[scikit-learn] Nearest neighbor search with 2 distance measures
Jacob Vanderplas
jakevdp at cs.washington.edu
Tue Aug 1 13:59:21 EDT 2017
On Tue, Aug 1, 2017 at 10:50 AM, Rohin Kumar <yrohinkumar at gmail.com> wrote:
> I started with KD-tree but after realising it doesn't support custom
> metrics (I don't know the reason for this - would be nice feature)
>
The scikit-learn KD-tree doesn't support custom metrics because it utilizes
relatively strong assumptions about the form of the metric when
constructing the tree. The Ball Tree makes fewer assumptions, which is why
it can support arbitrary metrics. It would in principal be possible to
create a KD Tree that supports custom *axis-aligned* metrics, but again I
think that would be too specialized for inclusion in scikit-learn.
One project you might check out is cykdtree:
https://pypi.python.org/pypi/cykdtree
I'm not certain whether it supports the queries you need, but I would bet
the team behind that would be willing to work toward these sorts of
specialized queries if they don't already exist.
Jake
> I shifted to BallTree and was looking for a 2 metric based categorisation.
> After looking around, the best I could find at most were brute-force
> methods written in python (had my own version too) or better optimised ones
> in C or FORTRAN. The closest one was halotools which again works with
> euclidean metric. For now, I will try to get my work done with 2 different
> BallTrees iteratively in bins. If I find a better option will try to post
> an update.
>
> Regards,
> Rohin.
>
>
> On Tue, Aug 1, 2017 at 10:55 PM, Jacob Vanderplas <
> jakevdp at cs.washington.edu> wrote:
>
>> Hi Rohin,
>> Ah, I see. I don't think a BallTree is the right data structure for an
>> anisotropic N-point query, because it fundamentally assumes spherical
>> symmetry of the metric. You may be able to do something like this with a
>> specialized KD-tree, but scikit-learn doesn't support this, and I don't
>> imagine that it ever will given the very specialized nature of the
>> application.
>>
>> I'm certain someone has written efficient code for this operation in the
>> astronomy community, but I don't know of any good Python package to
>> recommend for this – I'd suggest googling for keywords and seeing where
>> that gets you.
>>
>> Thanks,
>> Jake
>>
>> Jake VanderPlas
>> Senior Data Science Fellow
>> Director of Open Software
>> University of Washington eScience Institute
>>
>> On Tue, Aug 1, 2017 at 6:15 AM, Rohin Kumar <yrohinkumar at gmail.com>
>> wrote:
>>
>>> Since you seem to be from Astrophysics/Cosmology background (I am
>>> assuming you are jakevdp - the creator of astroML - if you are - I am
>>> lucky!), I can explain my application scenario. I am trying to calculate
>>> the anisotropic two-point correlation function something like done in
>>> rp_pi_tpcf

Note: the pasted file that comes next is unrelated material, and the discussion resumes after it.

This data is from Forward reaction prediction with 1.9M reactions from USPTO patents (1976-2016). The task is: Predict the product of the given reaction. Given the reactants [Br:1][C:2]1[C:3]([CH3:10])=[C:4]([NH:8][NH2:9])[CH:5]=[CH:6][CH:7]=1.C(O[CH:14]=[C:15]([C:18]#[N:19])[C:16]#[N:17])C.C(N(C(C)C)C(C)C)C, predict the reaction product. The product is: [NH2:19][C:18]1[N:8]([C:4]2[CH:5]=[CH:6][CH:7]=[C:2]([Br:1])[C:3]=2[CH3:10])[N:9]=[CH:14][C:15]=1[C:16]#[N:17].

>>> <http://halotools.readthedocs.io/en/latest/api/halotools.mock_observables.rp_pi_tpcf.html#halotools.mock_observables.rp_pi_tpcf>
>>> or s_mu_tpcf
>>> <http://halotools.readthedocs.io/en/latest/api/halotools.mock_observables.s_mu_tpcf.html#halotools.mock_observables.s_mu_tpcf>
>>> using pairs (DD,DR,RR) calculated from BallTree.two_point_correlation
>>>
>>> In halotools (http://halotools.readthedocs.
>>> io/en/latest/function_usage/mock_observables_functions.html) it is
>>> implemented using rectangular grids. I could calculate 2pcf with custom
>>> metrics using one variable with BallTree as done in astroML. I intend to
>>> find the anisotropic counter part.
>>>
>>> Thanks & Regards,
>>> Rohin
>>>
>>>
>>> On Tue, Aug 1, 2017 at 5:18 PM, Rohin Kumar <yrohinkumar at gmail.com>
>>> wrote:
>>>
>>>> Dear Jake,
>>>>
>>>> Thanks for your response. I meant to group/count pairs in boxes (using
>>>> two arrays simultaneously-hence needing 2 metrics) instead of one distance
>>>> array as the binning parameter. I don't know if the algorithm supports such
>>>> a thing. For now, I am proceeding with your suggestion of two ball trees at
>>>> huge computational cost. I hope I am able to frame my question properly.
>>>>
>>>> Thanks & Regards,
>>>> Rohin.
>>>>
>>>>
>>>>
>>>> On Mon, Jul 31, 2017 at 8:16 PM, Jacob Vanderplas <
>>>> jakevdp at cs.washington.edu> wrote:
>>>>
>>>>> On Sun, Jul 30, 2017 at 11:18 AM, Rohin Kumar <yrohinkumar at gmail.com>
>>>>> wrote:
>>>>>
>>>>>> *update*
>>>>>>
>>>>>> May be it doesn't have to be done at the tree creation level. It
>>>>>> could be using loops and creating two different balltrees. Something like
>>>>>>
>>>>>> tree1=BallTree(X,metric='metric1') #for x-z plane
>>>>>> tree2=BallTree(X,metric='metric2') #for y-z plane
>>>>>>
>>>>>> And then calculate correlation functions in a loop to get
>>>>>> tpcf(X,r1,r2) using tree1.two_point_correlation(X,r1) and
>>>>>> tree2.two_point_correlation(X,r2)
>>>>>>
>>>>>
>>>>> Hi Rohin,
>>>>> It's not exactly clear to me what you wish the tree to do with the two
>>>>> different metrics, but in any case the ball tree only supports one metric
>>>>> at a time. If you can construct your desired result from two ball trees
>>>>> each with its own metric, then that's probably the best way to proceed,
>>>>> Jake
>>>>>
>>>>>
>>>>>>
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